The newts have suffered from a loss of pond habitats
Newts which caused a three-month delay and extra costs of £1m to a bypass in Leicestershire have failed to appear.
It had been thought a colony of the protected great crested newt was threatened by construction of the road around Earl Shilton.
Under European law, the county council had to install protection fences and traps, halting the project.
But after a month of searching not a single newt has been found, prompting officials to question the move.
It is against the law to injure, capture or disturb the amphibians in any way without a licence.
The creatures live on land but return to ponds to breed in the spring.
The county council's engineering manager Derek Needham said regular checks were made.
"Within the site, in case any newts are trapped, we have put down traps every 20m which have to be inspected twice a day once it gets above 5C.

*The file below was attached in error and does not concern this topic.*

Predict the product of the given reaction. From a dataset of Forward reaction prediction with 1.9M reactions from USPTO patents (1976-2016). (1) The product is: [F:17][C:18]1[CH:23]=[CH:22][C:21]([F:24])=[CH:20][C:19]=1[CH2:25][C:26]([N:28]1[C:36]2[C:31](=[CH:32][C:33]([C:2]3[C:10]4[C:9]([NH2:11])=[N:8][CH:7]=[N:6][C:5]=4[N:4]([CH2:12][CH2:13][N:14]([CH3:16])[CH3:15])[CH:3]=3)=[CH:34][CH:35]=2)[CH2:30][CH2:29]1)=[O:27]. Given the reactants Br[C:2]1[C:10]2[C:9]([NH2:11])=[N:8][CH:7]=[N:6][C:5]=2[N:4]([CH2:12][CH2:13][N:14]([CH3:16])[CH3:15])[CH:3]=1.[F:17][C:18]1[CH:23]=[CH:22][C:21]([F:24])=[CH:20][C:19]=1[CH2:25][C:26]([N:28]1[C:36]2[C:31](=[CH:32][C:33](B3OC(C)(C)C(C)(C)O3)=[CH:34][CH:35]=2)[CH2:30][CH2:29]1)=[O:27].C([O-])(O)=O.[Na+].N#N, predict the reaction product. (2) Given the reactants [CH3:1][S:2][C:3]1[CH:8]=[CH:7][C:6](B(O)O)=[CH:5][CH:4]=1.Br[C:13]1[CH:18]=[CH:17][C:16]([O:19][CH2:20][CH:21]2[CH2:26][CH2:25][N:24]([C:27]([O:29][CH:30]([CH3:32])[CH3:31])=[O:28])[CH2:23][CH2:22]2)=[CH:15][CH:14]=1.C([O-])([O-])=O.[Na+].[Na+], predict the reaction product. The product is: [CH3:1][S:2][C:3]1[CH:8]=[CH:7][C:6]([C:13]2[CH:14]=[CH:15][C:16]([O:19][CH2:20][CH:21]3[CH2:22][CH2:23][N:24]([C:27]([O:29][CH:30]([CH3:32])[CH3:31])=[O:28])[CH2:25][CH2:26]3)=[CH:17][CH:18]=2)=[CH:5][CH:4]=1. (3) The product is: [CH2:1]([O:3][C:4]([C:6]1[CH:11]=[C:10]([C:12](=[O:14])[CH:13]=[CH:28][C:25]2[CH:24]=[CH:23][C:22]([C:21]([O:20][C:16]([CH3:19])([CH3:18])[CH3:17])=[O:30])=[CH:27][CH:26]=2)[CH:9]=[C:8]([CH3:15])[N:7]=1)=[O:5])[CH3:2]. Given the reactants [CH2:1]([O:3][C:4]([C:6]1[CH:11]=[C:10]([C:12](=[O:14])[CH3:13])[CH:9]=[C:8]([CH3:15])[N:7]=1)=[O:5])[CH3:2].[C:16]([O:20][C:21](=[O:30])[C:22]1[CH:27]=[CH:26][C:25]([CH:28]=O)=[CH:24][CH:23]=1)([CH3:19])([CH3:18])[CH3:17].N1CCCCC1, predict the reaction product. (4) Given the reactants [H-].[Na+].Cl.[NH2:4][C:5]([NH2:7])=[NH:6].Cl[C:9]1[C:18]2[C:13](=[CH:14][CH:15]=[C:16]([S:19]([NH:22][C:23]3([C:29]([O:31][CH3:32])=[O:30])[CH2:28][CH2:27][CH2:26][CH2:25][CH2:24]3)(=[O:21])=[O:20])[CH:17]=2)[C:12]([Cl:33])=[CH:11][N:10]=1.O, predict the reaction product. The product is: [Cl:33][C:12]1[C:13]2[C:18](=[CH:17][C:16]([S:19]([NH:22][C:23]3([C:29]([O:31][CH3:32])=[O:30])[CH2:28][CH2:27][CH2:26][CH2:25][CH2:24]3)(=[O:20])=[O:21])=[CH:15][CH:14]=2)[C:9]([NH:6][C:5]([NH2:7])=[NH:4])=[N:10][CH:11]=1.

"Over the past 30 days we have caught a number of normal newts but no great crested newts."
Council leader David Parsons said: "I don't think it is a waste of time but I think it is a question of balance.
"I think we have to talk to government about the balance between money and saving wildlife, because I don't think we have got it right."
Natural England, the body charged with monitoring the newts, said the creatures had the same level of protection across the EU.